Report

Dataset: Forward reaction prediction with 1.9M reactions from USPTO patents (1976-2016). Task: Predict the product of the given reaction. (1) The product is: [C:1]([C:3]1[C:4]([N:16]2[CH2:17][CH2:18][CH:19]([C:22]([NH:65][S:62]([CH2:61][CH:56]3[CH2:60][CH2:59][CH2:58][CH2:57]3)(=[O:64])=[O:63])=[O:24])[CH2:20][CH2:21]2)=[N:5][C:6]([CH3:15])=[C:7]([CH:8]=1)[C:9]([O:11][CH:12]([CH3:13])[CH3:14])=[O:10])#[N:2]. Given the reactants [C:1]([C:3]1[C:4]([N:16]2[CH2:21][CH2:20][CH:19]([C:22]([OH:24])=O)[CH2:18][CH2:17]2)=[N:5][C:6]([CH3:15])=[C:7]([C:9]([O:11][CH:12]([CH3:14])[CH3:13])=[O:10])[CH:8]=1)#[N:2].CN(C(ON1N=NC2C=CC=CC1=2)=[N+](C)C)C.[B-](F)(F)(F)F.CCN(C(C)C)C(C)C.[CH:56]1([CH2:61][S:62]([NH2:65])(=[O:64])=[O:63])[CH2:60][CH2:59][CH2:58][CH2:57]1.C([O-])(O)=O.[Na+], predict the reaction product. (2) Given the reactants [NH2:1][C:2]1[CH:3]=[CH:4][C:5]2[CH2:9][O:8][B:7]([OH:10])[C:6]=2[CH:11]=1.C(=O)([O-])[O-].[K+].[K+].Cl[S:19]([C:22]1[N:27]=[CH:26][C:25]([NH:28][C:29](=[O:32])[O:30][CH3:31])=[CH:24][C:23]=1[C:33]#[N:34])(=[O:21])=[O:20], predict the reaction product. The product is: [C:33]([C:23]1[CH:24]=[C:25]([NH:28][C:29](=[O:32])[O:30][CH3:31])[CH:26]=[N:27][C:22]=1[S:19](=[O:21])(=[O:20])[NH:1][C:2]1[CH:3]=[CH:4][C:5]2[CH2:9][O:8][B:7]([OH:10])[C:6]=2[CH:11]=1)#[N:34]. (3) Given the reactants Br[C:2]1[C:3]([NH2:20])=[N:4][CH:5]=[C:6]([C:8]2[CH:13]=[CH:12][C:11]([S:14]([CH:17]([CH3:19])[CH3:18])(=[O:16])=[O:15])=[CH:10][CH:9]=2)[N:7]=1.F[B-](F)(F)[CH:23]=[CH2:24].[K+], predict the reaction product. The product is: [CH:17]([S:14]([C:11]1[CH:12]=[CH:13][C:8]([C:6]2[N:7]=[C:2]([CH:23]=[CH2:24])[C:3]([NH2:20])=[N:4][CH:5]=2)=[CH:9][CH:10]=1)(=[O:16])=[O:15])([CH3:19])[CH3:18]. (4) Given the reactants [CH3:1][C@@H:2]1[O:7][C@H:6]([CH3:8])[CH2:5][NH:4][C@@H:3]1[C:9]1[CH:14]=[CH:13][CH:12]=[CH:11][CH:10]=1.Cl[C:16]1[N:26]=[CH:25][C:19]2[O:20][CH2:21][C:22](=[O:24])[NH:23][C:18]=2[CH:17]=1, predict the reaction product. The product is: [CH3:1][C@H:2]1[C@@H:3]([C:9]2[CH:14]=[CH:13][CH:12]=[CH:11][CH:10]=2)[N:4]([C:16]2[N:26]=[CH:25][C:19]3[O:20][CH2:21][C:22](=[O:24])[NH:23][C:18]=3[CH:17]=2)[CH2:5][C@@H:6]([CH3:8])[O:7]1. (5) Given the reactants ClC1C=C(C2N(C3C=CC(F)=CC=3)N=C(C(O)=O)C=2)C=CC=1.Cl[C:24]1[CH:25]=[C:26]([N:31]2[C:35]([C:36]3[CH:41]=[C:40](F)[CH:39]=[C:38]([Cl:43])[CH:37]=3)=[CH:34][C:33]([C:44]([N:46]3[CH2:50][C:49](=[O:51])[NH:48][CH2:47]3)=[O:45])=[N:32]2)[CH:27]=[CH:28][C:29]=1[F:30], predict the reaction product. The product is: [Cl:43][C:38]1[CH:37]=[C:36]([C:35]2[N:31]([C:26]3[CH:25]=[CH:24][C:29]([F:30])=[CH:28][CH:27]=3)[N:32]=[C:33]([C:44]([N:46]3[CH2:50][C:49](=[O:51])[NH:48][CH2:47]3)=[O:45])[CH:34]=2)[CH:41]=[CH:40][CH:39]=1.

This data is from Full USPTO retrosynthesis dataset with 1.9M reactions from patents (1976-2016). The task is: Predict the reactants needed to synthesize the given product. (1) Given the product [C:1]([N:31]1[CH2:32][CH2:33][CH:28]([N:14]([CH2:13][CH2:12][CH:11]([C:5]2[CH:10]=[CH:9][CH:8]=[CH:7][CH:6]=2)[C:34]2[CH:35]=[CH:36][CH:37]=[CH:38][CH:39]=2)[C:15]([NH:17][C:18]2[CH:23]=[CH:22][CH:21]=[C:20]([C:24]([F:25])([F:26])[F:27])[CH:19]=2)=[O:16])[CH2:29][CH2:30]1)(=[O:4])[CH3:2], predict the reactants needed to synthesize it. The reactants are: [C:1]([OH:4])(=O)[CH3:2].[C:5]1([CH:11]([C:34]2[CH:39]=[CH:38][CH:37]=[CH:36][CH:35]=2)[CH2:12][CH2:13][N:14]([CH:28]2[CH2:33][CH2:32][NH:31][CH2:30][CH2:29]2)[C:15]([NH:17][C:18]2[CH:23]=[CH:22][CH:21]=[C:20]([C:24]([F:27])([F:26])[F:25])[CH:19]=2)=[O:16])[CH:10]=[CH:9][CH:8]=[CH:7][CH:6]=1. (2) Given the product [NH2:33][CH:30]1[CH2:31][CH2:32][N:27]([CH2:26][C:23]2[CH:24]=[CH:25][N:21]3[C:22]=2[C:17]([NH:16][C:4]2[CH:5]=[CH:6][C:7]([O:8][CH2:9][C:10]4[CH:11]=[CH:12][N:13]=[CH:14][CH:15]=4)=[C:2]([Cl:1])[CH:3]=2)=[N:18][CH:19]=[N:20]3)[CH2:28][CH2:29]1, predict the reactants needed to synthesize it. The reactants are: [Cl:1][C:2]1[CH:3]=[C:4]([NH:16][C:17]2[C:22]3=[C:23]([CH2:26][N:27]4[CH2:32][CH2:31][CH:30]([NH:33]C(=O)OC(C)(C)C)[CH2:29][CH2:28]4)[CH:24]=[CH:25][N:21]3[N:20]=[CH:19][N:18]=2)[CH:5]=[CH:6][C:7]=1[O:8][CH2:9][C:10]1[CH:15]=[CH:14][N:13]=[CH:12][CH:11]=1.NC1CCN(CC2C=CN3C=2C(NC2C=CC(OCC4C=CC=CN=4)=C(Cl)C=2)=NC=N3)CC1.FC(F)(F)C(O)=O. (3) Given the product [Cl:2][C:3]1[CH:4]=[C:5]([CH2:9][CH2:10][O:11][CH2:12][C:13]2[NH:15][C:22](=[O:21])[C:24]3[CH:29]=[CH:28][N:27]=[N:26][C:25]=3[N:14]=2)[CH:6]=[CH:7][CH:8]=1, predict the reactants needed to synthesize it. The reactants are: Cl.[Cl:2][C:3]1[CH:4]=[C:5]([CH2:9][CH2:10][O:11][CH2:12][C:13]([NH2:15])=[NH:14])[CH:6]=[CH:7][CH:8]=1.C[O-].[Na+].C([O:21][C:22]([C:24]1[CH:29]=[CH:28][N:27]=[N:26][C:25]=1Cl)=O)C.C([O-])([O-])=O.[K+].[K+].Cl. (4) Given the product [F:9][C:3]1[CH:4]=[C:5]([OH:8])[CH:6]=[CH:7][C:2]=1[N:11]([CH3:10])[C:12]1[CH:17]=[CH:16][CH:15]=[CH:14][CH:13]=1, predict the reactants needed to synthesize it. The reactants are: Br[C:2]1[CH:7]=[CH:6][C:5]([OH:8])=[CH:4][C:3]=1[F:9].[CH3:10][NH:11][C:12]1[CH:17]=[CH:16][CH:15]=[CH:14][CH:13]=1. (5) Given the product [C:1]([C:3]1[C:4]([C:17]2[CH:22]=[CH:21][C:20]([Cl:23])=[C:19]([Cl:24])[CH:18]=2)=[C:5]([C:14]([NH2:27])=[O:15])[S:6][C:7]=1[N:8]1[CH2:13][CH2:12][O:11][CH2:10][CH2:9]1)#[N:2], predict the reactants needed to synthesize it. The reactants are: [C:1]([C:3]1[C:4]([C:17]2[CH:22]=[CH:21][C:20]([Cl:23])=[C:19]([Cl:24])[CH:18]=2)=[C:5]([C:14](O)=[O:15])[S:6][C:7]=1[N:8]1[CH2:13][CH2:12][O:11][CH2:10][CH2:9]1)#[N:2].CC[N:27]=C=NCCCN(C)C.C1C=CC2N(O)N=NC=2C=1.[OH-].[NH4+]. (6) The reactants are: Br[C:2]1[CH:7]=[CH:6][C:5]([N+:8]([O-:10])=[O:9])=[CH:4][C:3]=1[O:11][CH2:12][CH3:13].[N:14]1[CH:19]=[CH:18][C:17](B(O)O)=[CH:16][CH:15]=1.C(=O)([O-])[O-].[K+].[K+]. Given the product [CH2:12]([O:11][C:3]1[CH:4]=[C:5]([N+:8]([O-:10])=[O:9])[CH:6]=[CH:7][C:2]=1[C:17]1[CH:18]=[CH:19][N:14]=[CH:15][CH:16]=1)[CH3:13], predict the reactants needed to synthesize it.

A Monte Carlo-based treatment planning tool for proton therapy A. Mairani1,2, T.T. Böhlen4,5, A. Schiavi3, T. Tessonnier1,7, S. Molinelli1, S. Brons2, G. Battistoni6, K. Parodi2, V. Patera3 1CNAO, Pavia, Italy, 2HIT, Heidelberg, Germany, 3La Sapienza Università di Roma, Rome, Italy, 4CERN, Geneva, Switzerland, 5Medical Radiation Physics, Karolinska Institutet and Stockholm University, Stockholm, Sweden, 6INFN Sezione di Milano, Milan, Italy, 7Joseph Fourier University, Grenoble, France PMB 58 (2013) 2471-2490 Hadron Therapy with active scanning The concept of Treatment Planning (in a 1D-approx.) Size of the tumor region PTV = Planned Treatement Volume This plot is in physical dose for a constant biogical effectiveness Treatment planning and Monte Carlo • Currently treatment planning for hadron therapy are commonly based on fast analytic dose engines using Pencil Beam algorithms. • MC calculation of doses and fluences are superior in accuracy because they take into account heterogeneities, large densities, geometry details. They can predict secondary particle production. However they require much longer execution times… Present application of MC calculations in hadron therapy • Calculation • • • • • of input physics databases (for example: the case of TPS developed within the INFN-IBA collaboration) Validation of TP calculation (in Water/CT systems) Forward (re)check of TP predictions (and possibly provide corrections Calculation of secondary particle production Data analysis in dosimetry experiments Commissioning of infrastructures • In all cases there is the question of the proper • • RBE to be used. MC coupled to proper radiobiological models can account better for mixed field situations (ion therapy) In proton therapy a constant value of 1.1 is often used (in accordance to ICRU 2007), but there are data showing that a variation occurs in the last few mm Use of MC to recheck and correct standard TPS calculations has been discussed several times in literature. Towards a new TPS approach based on MC • Can we build a TPS using the accuracy achievable by a detailed MC calculation? An integrated MC+optimization tool: • to explore the possibility of a treatment planning which overcomes the “water-equivalent” approach • to take into account all details about geometry and materials • which can be applied to realistic treatment conditions with acceptable CPU time • That can be applied in planning for ions with 1<Z<8: today’s talk will be focused on protons only Goals • A tool which not only allows to recheck a given plan, • • but which also suggest a better solution To be used stand-alone (using some pre-processing code, see later) or as post re-optimization of plans obtained from commercial TPS (as applied at CNAO) To be used in research: o New ions and combined ion fields o testing of new bio-models and algorithms o to predict secondary fluxes: b+ emitters, prompt g, etc. Choice of the MC code FLUKA (INFN-CERN property) is the baseline choice for this project (http://www.fluka.org) • Presently used in hadron therapy contect • Includes sound physical models • Capability of being coupled to CT scans to import geometry, to import volume/organ definitions • Possibility to be coupled to a Radiobiological model Use of FLUKA @CNAO to provide input databases Beam delivery Scanning with active energy variation Required parameters 147 Energy steps (30-320 mm) 1 Focus size @ ISO FLUKA calculated FWHM at the isocentre as function of the proton beam energy CNAO Med Phys Group FLUKA calculated depth-dose distribution in water FLUKA calculated lateral dose profiles at different Water Equivalent Depths (WED) for 130.57 MeV/u protons CNAO Med Phys Group Both the experimental data and the MC results are renormalized to the maximum at each depth. FLUKA recalculation of a patient PLAN • • Capability to import a CT scan to build 3D voxel geometry Capability to assigm materials and composition according to HU numbers from CT scan • Capability of coupling to radiobiological models based on Dual Radiation Approach Theory Calculation of RBE-weighted dose (DRBE) Basic principles Multistep procedure: 1. start from a a given set of PBs P1(N1) with pre-optimized initial particle numbers N1 2. This set can be obtained from a pre-selection and preoptimization of available PBs deliverable by the “accelerator beam library”: P0 for a given treatment and beam port: Two alternatives: - an already available certified TPS - a fast simulator 3. Starting from P1(N1) the MC (FLUKA) allows to calculate a Dose Kernel (DMC) using the fully detailed case geometry, composition and machine setting 4. An optimization code will derive iteratively from DMC the optimized solution P2(N2) Components and program flow Optimization procedure Absorbed dose in voxel j from PBs (running on i index) N has to be determined by minimizing the following cost function: Prescribed dose in dose grid voxel Weight associated to grid voxel j based on planner’s prescription Two optimization methods tested: 1) Gradient-Based optimization (“Steepest Descent”) 2) “Dose-Difference Optimization”Approach described in Lomax, PMB 44 (1999) 185 Dose-to-medium vs Dose-to-water • In order to compare to standard TP calculation Dose • has to be expressed as Dose-To-Water (MC calculated directly Dose-To-Medium) TP rescale depth-dose profiles in water using Water Equivalent Path Length (WEPL) approximantion • in our approach we get Dw by scoring in MC Fluence x LET in Water (from MC model) Calculating RBE-weighted doses • RBE: ratio of the dose from a reference radiation (DRX) and the dose for the actual radiation (Dr) needed to achieve the same biological effect under consideration D RX R . B . E . Dr - SF SF 0 for a given radiation field, RBE is not a univoque quantity … it depends on: The definition used in the calculus; The considered biological effect (survival, induction of mutations etc.) The cell type The considered “Level of expression” for a given biological effect RBE defined using Survival Fraction Radiobiological Model • Values of non-constant RBE are obtained by a re-implementation of the “local effect model” (LEM, version IV) developed in Heidelberg. Elsasser T. et al., Int. J. Radiat. Oncol. 78 (2010) 1177-1184 Warning: using for the moment a reference cellular line (non-human) typical in radiobiology studies… • Radiobiological input tables computerd with LEM are interfaced with FLUKA to calculate RBEweighted doses DRBE Coupling to radiobiological model • LEM predicts aion and bion for single ion at a given energy. • In a real case this condition is never met: energy straggling, scattering and nuclear fragmentation, mixed radiation field contribute to the same given voxel with fluences of different particle species of different energies. • Common approach: by MC calculation we derive dose-weighted averages for a and b in voxel j: Optimization of DRBE • • • DRBE,j replaces Dj In gradient based optimization, the case of constant RBE weigth (e.g. RBE=1.1 for protons) is trivial for varying RBE values one has to consider the following gradient: However, at typical target dose levels, RBE is a slowly varying function of Ni as compared to Dose. This allows us to neglet the second term and approximate WRBE as a stepwise constant. Similar arguments apply to DDO approach Verification of MCTPS Plans • Cases: o single field irradiation of homogeneous 3D dose distribution of 2 Gy in a cubic shale (3x3x3 cm3) in water phantom o Patient cases with 2 or 3 beam ports. DRBE = 2 Gy for PTV either with fixed RBE=1.1 or variable RBE as predicted by LEM. PTVs of 32.5 ml and 103.5 ml • For • Patient Cases: TP at CNAO is Syngo RT Planning by Siemens AG (Version VB10A). This is used for pre-optimization phase. Input to Syngo and to our Fast MC are: acc. beam energies, FWHM of lateral profiles at isocenter, CT or contoured phantom, optimization goals and radiobiological tables (only for fast MC) MC Set-up • • • • • • SImulation set up includes CNAO Nozzle so to generate “PB” with actual phase space distribution: lateral FWHM ~ 1.0 cm at isocenter, lateral spacing of 3 mm. Spacing between Bragg peak position of 2 neighboutring beam energies 2 mm. Simulation includes voxelized water phantom or CT patient image: 2x2 mm2 transaxial pixels and 2 mm slices (as for the certified default TPS at CNAO). This defines transport and scoring granularity in MC Materials and Composition assigned to voxels according to Schneider et al, PMB 45 (2000) 459 and Parodi et al. PMB 52 (2007) 3369 Dose Kernel Matrix DMC (dj,i; aj,i; bj,i) Total no. of PB to be simulated: 3438 for the cube-shaped PTV to 6257 and 13920 for the 2 patient cases 5 103 primary protons per PB at the given granularity mean statistical uncertainty on PTV ~ 1% (max 2%) CT stoichiometric calibration CT segmentation into 27 materials of defined elemental composition (from analysis of 71 human CT scans) Air, Lung, Adipose tissue Soft tissue Skeletal tissue Schneider et al PMB 45, 2000 CT stoichiometric calibration (II) Assign to each material a “nominal mean density”, e.g. using the density at the center of each HU interval (Jiang et al, MP 2004) Schneider et al PMB 45, 2000 But “real density” (and related physical quantities) varies continuously with HU value: a HU-dependent correction on density on each voxel is applied Details on dosimetric checks • Validation • • • of MCTPS calculations we present dosimetric verification results performed following the same procedure for patient quality assurance adopted at CNAO. Water phantom (MP3-P T41029, PTW) typically employed for patient paln verification. 3D stack of PinPoint Ionization Chambers (ICS, TM31015, PTW). Simultaneous readout of 12 IC. Acceptance criteria: average (m) and r.m.s (s) of [Dmeas-Dcalc]/Dmax over a data set of 12 points are within ±5% and below 5% respectively The Cube case Here we also used a fast MC as pre-processor: FRED FRED (by A.S.) Num of Fields, energy numbers, Monitors/filters PB skimming: set of PB to be traced Treatment Facility Specs FRED Pre-opimization: different statistical weight for each PB Patient data CT,PTV,OAR Fast-TPS: whole MC-TPS check with reduced physics model FRED •Light-weight C++ Monte Carlo code written for high tracing-rate performance •Reduced physical model for capturing essential features of PB energy deposition •Converts CT into density map and stop.pow. scale factors: goes beyond water equivalent phantom •Multiple fields, arbitrary geometry, modular beam filter package •Can be used to drive external/auxiliary codes in the TPS workflow •Parallel execution: multi-core, multi-node •Porting to GPU accelerated hardware underway •Input: dicom files, free-form text finput file, tabulated data •Output: ASCII files, silo format for Visit, binary maps for Matlab post-processing Visit 3D visualization Matlab visualization and post-processing The 2-port chordoma case The Syngo TPS prescription MC fw simutation of TPS prescription Result of our MC Optimization The 3-port chordoma case The Syngo TPS prescription MC fw simutation of TPS prescription Result of our MC Optimization Results of the QA tests Confirmation of: a) dose prediction by MCTPS and also of b) conversion of MCTPS plans to the formats needed by the machine controls and dose delivery system DVHs for PTV and OAR 2-port 3-port By comparing TPS with MC-REC: The % of volume fulfilling gamma-index criterion for PTV is 91% and 81% for OAR The % of volume fulfilling gamma-index criterion for PTV is 72% and 90% for OAR RBE as predicted by LEM for abs. doses larger than 10% of prescribed dose RBE as predicted by LEM for abs. doses larger than 10% of prescribed dose 3-port case Optimization of DRBE (with variable RBE from LEM) 3 port case Comparing fixed vs variable RBE Optimization using constant RBE=1.1 resulted in about 9%/4% higher total energy deposited in the patient (for 2/3 port case respectively) as compared to the case of variable RBE Effective Range increases (see also Paganetti, PMB 57 (2012) R99) Warning: this is just a demonstrative effect. RBE calculated only for one cellular line! (V79) Computing effort Example: for the 2-port parient case: MC calc. of RBE-weighted dose matrixes (5 k MC histories per PB) = 50 h (20 CPUs, 10 CPUs/field 52 hours Optimization time = 2h (1 CPU) Comparison of Optimization methods Some Conclusions about the MCTPS • The achieved results are very promising • Computation speed is actually acceptable only • for a research tool Next steps: o Study robustness of MCTPS plans o Work the case of hadron therapy with Z>1 ions o Integrate the different pieces together with the Fast MC preoptimizer plus graphical tools Spare slides RBE as predicted by LEM for abs. doses larger than 10% of prescribed dose 2-port case Optimization of DRBE (with variable RBE from LEM) 2 port case